37. 37.
    Ying QL, Stavridis M, Griffiths D, Li M, Smith A. (2003) Conversion of embryonic stem cells into neuroectodermal precursors in adherent monoculture. Nat. Biotechnol. 21:183–6.CrossRefPubMedGoogle Scholar
  38. 38.
    Schneider CA, Rasband WS, Eliceiri KW. (2012) NIH Image to ImageJ: 25 years of image analysis. Nat. Methods. 9:671–5.CrossRefPubMedPubMedCentralGoogle Scholar
  39. 39.
    Team RDC. (2009) R: A language and environment for statistical computing. Vienna, Austria: R Foundation for Statistical Computing. 409 pp.Google Scholar
  40. 40.
    Gray PA. (2008) Transcription factors and the genetic organization of brain stem respiratory neurons. J. Appl. Physiol. 104:1513–21.CrossRefPubMedGoogle Scholar
  41. 41.
    Lopez-Bendito G, Molnar Z. (2003) Thalamocortical development: how are we going to get there? Nat. Rev. Neurosci. 4:276–89.CrossRefPubMedGoogle Scholar
  42. 42.
    Wang Y, et al. (2010) Dlx5 and Dlx6 regulate the development of parvalbumin-expressing cortical interneurons. J. Neurosci. 30:5334–45.CrossRefPubMedPubMedCentralGoogle Scholar
  43. 43.
    Boulting GL, et al. (2011) A functionally characterized test set of human induced pluripotent stem cells. Nat. Biotechnol. 29:279–86.CrossRefPubMedPubMedCentralGoogle Scholar
  44. 44.
    Kawasaki H, et al. (2000) Induction of midbrain dopaminergic neurons from ES cells by stromal cell-derived inducing activity. Neuron. 28:31–40.CrossRefPubMedGoogle Scholar
  45. 45.
    Liu H, Zhang SC. (2011) Specification of neuronal and glial subtypes from human pluripotent stem cells. Cell. Mol. Life Sci. 68:3995–4008.CrossRefPubMedPubMedCentralGoogle Scholar
  46. 46.
    Peljto M, Wichterle H. (2011) Programming embryonic stem cells to neuronal subtypes. Curr. Opin. Neurobiol. 21:43–51.CrossRefPubMedGoogle Scholar
  47. 47.
    Conti L, et al. (2005) Niche-independent symmetrical self-renewal of a mammalian tissue stem cell. PLoS Biol 3:e283.CrossRefPubMedPubMedCentralGoogle Scholar
  48. 48.
    Song HJ, Stevens CF, Gage FH. (2002) Neural stem cells from adult hippocampus develop essential properties of functional CNS neurons. Nat. Neurosci. 5:438–45.CrossRefPubMedGoogle Scholar
  49. 49.
    Koehler KR, et al. (2012) Extended passaging increases the efficiency of neural differentiation from induced pluripotent stem cells. BMC Neurosci. 12:82.CrossRefGoogle Scholar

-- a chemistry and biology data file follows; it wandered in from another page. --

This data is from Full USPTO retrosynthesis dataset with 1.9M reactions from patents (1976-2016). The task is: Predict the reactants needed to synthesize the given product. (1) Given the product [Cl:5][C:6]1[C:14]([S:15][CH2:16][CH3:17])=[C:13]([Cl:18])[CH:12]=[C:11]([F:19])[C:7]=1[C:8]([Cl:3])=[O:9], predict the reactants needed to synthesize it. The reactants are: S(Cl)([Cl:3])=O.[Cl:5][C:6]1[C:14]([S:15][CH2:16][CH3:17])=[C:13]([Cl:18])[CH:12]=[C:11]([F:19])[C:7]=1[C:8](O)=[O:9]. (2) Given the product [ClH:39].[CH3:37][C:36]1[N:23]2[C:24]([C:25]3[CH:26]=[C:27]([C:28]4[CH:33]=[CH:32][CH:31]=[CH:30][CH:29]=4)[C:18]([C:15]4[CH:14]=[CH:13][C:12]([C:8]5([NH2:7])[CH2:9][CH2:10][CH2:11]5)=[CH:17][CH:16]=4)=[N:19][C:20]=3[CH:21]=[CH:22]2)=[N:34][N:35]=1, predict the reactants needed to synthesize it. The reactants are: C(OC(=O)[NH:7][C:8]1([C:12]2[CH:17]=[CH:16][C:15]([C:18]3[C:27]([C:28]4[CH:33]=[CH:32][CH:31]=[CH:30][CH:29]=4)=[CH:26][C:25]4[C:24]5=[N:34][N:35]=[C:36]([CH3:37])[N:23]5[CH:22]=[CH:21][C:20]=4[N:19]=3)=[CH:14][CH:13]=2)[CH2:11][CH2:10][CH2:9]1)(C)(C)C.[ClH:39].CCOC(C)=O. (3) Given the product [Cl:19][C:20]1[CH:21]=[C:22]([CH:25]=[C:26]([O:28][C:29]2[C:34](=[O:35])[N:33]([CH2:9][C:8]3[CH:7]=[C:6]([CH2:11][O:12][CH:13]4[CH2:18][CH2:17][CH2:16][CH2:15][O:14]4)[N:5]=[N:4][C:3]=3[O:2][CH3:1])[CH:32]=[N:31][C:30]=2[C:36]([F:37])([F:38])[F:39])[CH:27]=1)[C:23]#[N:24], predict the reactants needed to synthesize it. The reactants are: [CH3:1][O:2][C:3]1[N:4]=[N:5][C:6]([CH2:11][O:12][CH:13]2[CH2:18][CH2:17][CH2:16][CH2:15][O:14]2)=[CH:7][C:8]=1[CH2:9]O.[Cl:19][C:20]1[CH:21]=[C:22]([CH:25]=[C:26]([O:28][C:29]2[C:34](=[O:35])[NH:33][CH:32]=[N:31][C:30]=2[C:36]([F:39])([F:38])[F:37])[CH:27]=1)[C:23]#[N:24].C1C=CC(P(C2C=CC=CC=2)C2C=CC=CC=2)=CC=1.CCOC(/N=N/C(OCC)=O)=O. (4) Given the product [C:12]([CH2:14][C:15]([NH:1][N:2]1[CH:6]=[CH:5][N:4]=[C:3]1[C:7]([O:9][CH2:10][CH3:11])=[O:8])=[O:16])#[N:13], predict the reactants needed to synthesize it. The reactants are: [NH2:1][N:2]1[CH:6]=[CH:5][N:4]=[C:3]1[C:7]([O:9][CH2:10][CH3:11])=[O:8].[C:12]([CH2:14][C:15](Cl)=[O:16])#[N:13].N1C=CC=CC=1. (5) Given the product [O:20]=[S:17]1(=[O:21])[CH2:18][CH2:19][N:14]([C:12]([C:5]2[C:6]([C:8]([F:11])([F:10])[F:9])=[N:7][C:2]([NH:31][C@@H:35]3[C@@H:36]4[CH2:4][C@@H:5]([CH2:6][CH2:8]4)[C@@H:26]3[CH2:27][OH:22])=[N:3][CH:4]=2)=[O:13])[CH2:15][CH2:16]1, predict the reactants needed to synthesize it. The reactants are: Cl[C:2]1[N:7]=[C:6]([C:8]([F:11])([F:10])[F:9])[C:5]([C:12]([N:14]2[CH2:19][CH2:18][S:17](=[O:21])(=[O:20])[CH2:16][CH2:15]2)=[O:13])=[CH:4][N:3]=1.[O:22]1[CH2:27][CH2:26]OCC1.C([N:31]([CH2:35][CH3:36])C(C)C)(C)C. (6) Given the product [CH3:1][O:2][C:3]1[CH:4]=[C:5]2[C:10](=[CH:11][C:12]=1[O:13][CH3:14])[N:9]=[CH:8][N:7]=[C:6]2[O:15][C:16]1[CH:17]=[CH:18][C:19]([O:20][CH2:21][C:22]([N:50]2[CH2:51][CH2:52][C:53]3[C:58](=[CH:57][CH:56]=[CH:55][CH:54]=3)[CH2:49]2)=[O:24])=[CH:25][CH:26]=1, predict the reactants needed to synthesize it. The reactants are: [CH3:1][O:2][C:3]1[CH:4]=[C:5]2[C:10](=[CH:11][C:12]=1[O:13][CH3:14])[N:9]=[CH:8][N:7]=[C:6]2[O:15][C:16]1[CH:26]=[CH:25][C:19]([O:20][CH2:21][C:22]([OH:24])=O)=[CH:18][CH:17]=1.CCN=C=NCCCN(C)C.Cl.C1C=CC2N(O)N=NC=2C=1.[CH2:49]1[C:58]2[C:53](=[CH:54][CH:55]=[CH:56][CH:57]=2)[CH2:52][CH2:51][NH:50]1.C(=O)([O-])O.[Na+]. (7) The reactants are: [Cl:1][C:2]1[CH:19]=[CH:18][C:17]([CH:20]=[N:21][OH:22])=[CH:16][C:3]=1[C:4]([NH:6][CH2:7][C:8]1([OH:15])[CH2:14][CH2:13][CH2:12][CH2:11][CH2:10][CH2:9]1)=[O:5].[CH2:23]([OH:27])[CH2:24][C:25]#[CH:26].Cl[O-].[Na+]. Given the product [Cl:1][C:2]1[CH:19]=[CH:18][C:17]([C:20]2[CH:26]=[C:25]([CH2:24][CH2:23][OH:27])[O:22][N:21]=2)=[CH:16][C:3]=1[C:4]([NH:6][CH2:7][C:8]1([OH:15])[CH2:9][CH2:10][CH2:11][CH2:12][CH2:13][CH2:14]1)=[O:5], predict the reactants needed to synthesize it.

50. 50.
    Wernig M, et al. (2007) In vitro reprogramming of fibroblasts into a pluripotent ES-cell-like state. Nature. 448:318–24.CrossRefPubMedGoogle Scholar
  51. 51.
    Tsuji O, et al. (2010) Therapeutic potential of appropriately evaluated safe-induced pluripotent stem cells for spinal cord injury. Proc. Natl. Acad. Sci. U. S. A. 107:12704–9.CrossRefPubMedPubMedCentralGoogle Scholar
  52. 52.
    Bock C, et al. (2011) Reference maps of human ES and iPS cell variation enable high-throughput characterization of pluripotent cell lines. Cell. 144:439–52.CrossRefPubMedPubMedCentralGoogle Scholar
  53. 53.
    Kaichi S, et al. (2010) Cell line-dependent differentiation of induced pluripotent stem cells into cardiomyocytes in mice. Cardiovasc. Res. 88:314–23.CrossRefPubMedGoogle Scholar
  54. 54.
    Kuhn HG, Winkler J, Kempermann G, Thal LJ, Gage FH. (1997) Epidermal growth factor and fibroblast growth factor-2 have different effects on neural progenitors in the adult rat brain. J. Neurosci. 17:5820–9.CrossRefPubMedGoogle Scholar
  55. 55.
    Qian X, Davis AA, Goderie SK, Temple S. (1997) FGF2 concentration regulates the generation of neurons and glia from multipotent cortical stem cells. Neuron. 18:81–93.CrossRefPubMedGoogle Scholar
  56. 56.
    Wang L, et al. (2007) The Sonic hedgehog pathway mediates carbamylated erythropoietin-enhanced proliferation and differentiation of adult neural progenitor cells. J. Biol. Chem. 282:32462–70.CrossRefPubMedPubMedCentralGoogle Scholar
  57. 57.